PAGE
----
Related Documentation : Cache Server User Guide : Using the RESTful Services : Creating Massive Caches with Load Balancers and Partitioning
Creating Massive Caches with Load Balancers and Partitioning
The RESTful Ehcache Server is designed to achieve massive scaling using data partitioning - all from a RESTful interface. The largest Ehcache single instances run at around 20GB in memory. The largest disk stores run at 100Gb each. Add nodes together, with cache data partitioned across them, to get larger sizes. 50 nodes at 20GB gets you to 1 Terabyte. Two deployment choices need to be made:
*where is partitioning performed, and
*is redundancy required?
These choices can be mixed and matched with a number of different deployment topologies.
Non-redundant, Scalable with client hash-based routing
This topology is the simplest. It does not use a load balancer. Each node is accessed directly by the cache client using REST. No redundancy is provided. The client can be implemented in any language because it is simply a HTTP client. It must work out a partitioning scheme. Simple key hashing, as used by memcached, is sufficient. Here is a Java code sample:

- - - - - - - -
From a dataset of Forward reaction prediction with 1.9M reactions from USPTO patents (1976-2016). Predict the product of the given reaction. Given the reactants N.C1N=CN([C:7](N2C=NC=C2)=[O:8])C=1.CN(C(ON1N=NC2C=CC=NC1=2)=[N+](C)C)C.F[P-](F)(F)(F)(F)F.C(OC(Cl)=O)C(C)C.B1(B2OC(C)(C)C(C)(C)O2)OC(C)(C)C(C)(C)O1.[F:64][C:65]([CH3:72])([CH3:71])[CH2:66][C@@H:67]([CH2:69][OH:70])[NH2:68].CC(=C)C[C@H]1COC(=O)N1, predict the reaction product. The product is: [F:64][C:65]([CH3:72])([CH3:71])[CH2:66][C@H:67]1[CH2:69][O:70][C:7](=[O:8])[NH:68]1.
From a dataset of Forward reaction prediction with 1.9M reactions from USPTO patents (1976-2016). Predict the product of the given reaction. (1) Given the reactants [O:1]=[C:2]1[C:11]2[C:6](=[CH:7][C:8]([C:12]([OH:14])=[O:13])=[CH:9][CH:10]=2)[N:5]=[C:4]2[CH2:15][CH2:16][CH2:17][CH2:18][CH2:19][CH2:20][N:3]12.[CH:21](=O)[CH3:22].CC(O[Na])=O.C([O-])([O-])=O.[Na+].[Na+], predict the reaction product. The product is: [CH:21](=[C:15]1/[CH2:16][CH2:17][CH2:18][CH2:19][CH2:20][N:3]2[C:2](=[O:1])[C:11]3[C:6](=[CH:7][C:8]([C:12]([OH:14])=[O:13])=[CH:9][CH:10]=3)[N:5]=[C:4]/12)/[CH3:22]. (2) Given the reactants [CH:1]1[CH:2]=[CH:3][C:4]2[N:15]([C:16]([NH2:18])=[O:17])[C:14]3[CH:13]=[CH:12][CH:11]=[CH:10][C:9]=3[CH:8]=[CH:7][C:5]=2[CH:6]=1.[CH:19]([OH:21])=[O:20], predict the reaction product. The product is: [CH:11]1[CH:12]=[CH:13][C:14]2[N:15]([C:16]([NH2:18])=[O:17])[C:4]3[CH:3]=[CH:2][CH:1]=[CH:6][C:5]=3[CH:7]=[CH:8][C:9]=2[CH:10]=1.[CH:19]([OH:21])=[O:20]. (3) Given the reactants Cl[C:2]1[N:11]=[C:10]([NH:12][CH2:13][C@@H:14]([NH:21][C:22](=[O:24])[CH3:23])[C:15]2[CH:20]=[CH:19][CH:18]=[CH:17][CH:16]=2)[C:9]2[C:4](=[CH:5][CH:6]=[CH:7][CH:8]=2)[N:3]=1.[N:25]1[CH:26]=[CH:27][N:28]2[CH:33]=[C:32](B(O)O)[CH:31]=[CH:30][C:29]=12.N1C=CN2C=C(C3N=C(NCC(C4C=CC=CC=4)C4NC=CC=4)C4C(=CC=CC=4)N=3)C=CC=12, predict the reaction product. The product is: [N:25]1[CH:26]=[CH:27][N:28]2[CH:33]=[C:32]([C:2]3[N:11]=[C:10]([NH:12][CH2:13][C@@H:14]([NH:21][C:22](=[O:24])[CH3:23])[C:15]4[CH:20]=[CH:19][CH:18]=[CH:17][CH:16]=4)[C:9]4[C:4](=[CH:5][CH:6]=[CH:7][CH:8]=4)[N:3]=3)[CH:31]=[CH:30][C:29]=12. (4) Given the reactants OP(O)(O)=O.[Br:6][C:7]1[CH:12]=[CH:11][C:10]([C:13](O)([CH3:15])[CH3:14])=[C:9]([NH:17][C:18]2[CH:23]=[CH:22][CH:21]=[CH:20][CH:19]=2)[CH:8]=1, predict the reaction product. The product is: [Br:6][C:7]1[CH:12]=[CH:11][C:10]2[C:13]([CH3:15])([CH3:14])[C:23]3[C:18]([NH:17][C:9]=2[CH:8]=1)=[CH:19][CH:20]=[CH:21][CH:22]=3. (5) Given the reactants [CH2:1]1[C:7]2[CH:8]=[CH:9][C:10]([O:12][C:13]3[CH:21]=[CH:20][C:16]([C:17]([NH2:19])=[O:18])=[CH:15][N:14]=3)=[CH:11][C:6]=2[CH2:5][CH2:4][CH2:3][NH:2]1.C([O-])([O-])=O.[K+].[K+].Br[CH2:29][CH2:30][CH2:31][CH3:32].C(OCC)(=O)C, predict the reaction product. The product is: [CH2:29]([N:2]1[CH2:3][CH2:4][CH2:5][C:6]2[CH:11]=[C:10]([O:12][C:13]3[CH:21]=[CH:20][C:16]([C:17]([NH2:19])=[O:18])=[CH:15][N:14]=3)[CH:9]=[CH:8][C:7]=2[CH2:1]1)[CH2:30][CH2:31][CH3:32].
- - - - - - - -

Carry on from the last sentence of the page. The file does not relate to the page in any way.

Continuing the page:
String[] cacheservers = new String[]{
Object key = "123231";
int hash = Math.abs(key.hashCode());
int cacheserverIndex = hash % cacheservers.length;
String cacheserver = cacheservers[cacheserverIndex];
Redundant, Scalable with client hash-based routing
Redundancy is added as shown in the above diagram by: Replacing each node with a cluster of two nodes. One of the existing distributed caching options in Ehcache is used to form the cluster. Options in Ehcache 1.5 are RMI and JGroups-based clusters. Ehcache-1.6 will add JMS as a further option. Put each Ehcache cluster behind VIPs on a load balancer.
Redundant, Scalable with load balancer hash-based routing
Many content-switching load balancers support URI routing using some form of regular expressions. So, you could optionally skip the client-side hashing to achieve partitioning in the load balancer itself. For example:
/ehcache/rest/sampleCache1/[a-h]* => cluster1
/ehcache/rest/sampleCache1/[i-z]* => cluster2
Things get much more sophisticated with F5 load balancers, which let you create iRules in the TCL language. So rather than regular expression URI routing, you could implement key hashing-based URI routing. Remember in Ehcache's RESTful server, the key forms the last part of the URI. e.g. In the URI, 3432 is the key. You hash using the last part of the URI.
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